Curator Harold Koda explains Paul Poiret's significant contributions to the world of fashion.
Harold Koda: Paul Poiret was given the appellation "King of Fashion" by his American public. He was, at the beginning of the twentieth century, perhaps the most influential haute couturier in Paris. Known in fashion history for getting rid of the corset and hobbling women's gait, he was in fact much more important in influencing designers that followed him.
Among his most important contributions was the way in which he approached dressmaking. Unlike the nineteenth-century practice of cutting and shaping pattern pieces, Poiret worked directly with the fabric on his mannequins, that is, his fashion models. By doing so, he was able to innovate an extraordinary, simplified, almost reductive minimalist cut that one sees particularly well in a cocoon coat that he designed for his wife Denise. Fifteen feet of silk velvet in a simple rectangle is spiraled around the body with one continuous seam to form this marvel of three-dimensional sensuousness.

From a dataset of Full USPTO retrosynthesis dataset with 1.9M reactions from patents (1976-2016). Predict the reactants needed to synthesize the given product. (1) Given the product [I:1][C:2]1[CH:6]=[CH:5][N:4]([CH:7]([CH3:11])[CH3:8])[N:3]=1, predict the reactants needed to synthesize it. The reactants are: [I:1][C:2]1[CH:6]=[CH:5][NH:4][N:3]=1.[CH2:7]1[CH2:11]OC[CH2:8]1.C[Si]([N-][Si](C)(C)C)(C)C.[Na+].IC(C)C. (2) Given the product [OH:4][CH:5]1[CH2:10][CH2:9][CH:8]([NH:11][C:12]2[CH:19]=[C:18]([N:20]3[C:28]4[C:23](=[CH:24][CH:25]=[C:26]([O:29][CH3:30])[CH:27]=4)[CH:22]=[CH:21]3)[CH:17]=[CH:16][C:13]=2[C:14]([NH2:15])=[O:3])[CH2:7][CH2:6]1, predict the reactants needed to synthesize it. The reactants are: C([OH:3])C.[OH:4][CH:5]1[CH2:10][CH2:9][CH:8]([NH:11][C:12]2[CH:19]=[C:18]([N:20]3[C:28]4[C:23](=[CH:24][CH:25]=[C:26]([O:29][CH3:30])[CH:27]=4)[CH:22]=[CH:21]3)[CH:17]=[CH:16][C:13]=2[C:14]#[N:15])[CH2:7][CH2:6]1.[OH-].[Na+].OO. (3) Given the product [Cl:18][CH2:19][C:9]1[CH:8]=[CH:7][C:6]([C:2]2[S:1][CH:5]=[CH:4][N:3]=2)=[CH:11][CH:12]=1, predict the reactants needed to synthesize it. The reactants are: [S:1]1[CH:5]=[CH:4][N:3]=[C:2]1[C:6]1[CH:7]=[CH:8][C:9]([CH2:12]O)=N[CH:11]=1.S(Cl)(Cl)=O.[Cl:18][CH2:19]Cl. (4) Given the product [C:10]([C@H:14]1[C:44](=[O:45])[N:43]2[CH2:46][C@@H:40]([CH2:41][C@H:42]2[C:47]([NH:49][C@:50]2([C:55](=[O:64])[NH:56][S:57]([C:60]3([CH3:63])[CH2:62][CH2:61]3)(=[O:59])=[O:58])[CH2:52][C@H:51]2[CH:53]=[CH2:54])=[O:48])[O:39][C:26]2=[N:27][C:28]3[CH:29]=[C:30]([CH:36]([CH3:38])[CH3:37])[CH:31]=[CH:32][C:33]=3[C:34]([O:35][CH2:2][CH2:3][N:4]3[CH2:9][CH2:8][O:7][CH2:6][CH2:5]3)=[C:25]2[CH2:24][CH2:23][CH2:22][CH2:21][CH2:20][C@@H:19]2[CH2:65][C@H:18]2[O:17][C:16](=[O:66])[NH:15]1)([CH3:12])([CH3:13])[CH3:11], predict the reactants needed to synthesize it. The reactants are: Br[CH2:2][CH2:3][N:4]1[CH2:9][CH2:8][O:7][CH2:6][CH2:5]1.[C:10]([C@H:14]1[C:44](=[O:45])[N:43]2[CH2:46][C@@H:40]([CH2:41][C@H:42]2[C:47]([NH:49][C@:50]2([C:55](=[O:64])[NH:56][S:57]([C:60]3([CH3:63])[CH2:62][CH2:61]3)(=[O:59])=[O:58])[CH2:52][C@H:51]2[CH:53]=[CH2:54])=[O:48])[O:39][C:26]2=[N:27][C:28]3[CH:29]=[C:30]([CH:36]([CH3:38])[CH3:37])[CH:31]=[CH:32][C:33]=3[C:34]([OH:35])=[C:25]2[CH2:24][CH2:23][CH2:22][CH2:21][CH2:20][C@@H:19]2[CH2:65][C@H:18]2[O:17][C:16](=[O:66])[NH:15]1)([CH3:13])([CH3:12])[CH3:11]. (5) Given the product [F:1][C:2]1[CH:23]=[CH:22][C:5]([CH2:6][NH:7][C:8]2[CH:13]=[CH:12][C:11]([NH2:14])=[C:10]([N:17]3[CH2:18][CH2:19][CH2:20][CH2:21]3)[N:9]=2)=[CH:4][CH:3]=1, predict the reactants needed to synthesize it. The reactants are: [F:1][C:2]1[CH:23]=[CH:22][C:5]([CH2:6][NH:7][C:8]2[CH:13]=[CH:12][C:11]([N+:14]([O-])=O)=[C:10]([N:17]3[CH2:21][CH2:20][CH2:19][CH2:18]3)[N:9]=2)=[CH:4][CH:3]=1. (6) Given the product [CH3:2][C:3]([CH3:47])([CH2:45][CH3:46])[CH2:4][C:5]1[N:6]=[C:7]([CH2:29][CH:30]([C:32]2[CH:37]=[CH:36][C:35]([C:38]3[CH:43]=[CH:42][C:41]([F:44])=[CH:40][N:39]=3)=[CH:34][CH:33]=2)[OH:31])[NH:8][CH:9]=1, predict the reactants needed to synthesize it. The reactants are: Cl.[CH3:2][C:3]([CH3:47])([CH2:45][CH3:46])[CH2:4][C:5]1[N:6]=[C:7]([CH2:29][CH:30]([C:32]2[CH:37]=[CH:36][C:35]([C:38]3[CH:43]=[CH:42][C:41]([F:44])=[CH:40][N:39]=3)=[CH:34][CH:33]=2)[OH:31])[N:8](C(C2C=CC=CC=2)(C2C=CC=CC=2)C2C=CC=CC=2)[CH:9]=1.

As you watch the animation, you are able to see the fabric deconstruct into its original planarity. The idea in clothing, of course, is it always begins in two dimensions. The marvel with Poiret was he was able—with the most minimalist gesture—to make these two dimensions into the most dramatic three-dimensional and sculptural configurations.
This is Harold Koda, curator in charge of The Costume Institute, The Metropolitan Museum of Art.
Poiret: King of Fashion is on view at The Metropolitan Museum of Art through August 5, 2007.
The exhibition is made possible by Balenciaga.
Additional support is provided by Condé Nast.
The animation is by SOFTlab.
This has been an Antenna Audio production.